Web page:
Mining companies are lobbying against the change, which Mr Glasenberg said would lead to under-investment. “Can the world produce as much cobalt (as) it’s going to need? … What happens in the DRC is going to be very important going forward,” he said.
Apple’s move to secure its own supplies of cobalt comes amid a global drive to safeguard supplies of crucial metals used in electronics while reducing dependence on the DRC, which supplies two thirds of the world’s cobalt but has been criticised for human rights abuses, including using child labour.
In response to criticism from human rights groups, Apple now uses only cobalt refined and smelted in China, Belgium and Finland. It will accept metal from the DRC only if it comes from mines that can prove they provide adequate health and safety protections and safeguards against child labour.
Michael Giblin, mining analyst at S & P Global Market Intelligence, said that end-users of cobalt were already looking for alternatives to the metal.
“Due to the rapid increase in the cobalt price over the last year, plus the fact that the majority of cobalt will be sourced from areas with political and social instability, battery technology is being continually evolved to reduce the reliance on cobalt.
“Conventional battery chemistries are being modified to reduce the cobalt content by increasing content of other metals such as nickel or manganese.”
With Emily Gosden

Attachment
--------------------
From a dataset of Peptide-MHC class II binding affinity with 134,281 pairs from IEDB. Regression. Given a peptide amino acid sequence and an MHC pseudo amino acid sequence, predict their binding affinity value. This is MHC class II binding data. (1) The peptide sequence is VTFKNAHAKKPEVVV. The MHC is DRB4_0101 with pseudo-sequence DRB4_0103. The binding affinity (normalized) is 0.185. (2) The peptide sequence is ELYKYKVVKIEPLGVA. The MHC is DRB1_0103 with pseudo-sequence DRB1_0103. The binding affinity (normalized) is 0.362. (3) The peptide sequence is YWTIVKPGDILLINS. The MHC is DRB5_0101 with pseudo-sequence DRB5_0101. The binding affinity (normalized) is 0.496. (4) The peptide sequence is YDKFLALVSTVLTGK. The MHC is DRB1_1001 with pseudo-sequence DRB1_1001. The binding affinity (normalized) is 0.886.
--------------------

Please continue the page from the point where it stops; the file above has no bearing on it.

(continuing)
- CHILD miners aged four living a hell on Earth so YOU can drive an electric car: Awful human cost in squalid Congo cobalt mine that Michael Gove didn’t consider in his ‘clean’ energy crusade | Climatism
(Still waiting for that “big oil” cheque to arrive in the mail!)
Click this link for brief info…TQ!
ANTHROPOGENIC “climate change” and the control of carbon dioxide, via the supply of energy, has deep roots in a radical yet gravely misguided campaign to reduce the world’s population.
A misanthropic agenda engineered by the environmental movement in the mid 1970’s, who realised that doing something about “global warming” would play to quite a number of its social agendas.
THE goal was advanced, most notably, by The Club Of Rome (Environmental think-tank and consultants to the UN) – a group of mainly European scientists and academics, who used computer modelling to warn that the world would run out of finite resources if population growth were left unchecked.
“The common enemy of humanity is man.
In searching for a new enemy to unite us, we came up
with the idea that pollution, the threat of global warming,
water shortages, famine and the like would fit the bill. All these
dangers are caused by human intervention, and it is only through
changed attitudes and behaviour that they can be overcome.
The real enemy then, is humanity itself.“
– Club of Rome 1993,
premier environmental think-tank,
consultants to the United Nations
SO, it comes as no surprise that today’s UN is successfully upholding its misanthropic agenda by attempting to
starve control the world’s population through a blatant misallocation of resources, in favour of wanting to control the weather, rather than feed the most needy, for a fraction of the cost.
MEMO to the UN – If you want to reduce the world’s population, provide the third-world with cheap, reliable fossil-fuelled or nuclear power generation to lift them out of abject poverty. Wealthy (fossil-fuel/nuclear powered) nations have predominant negative birth rates. Poverty is the enemy of the environment.
Bjorn Lomborg with more via his column in The Australian…
For more than a decade, annual data showed global hunger to be on the decline. But that has changed. According to the latest data from the UN’s Food and Agriculture Organisation, hunger affected 815 million people in 2016, 38 million more than the year before, and malnutrition is now threatening millions.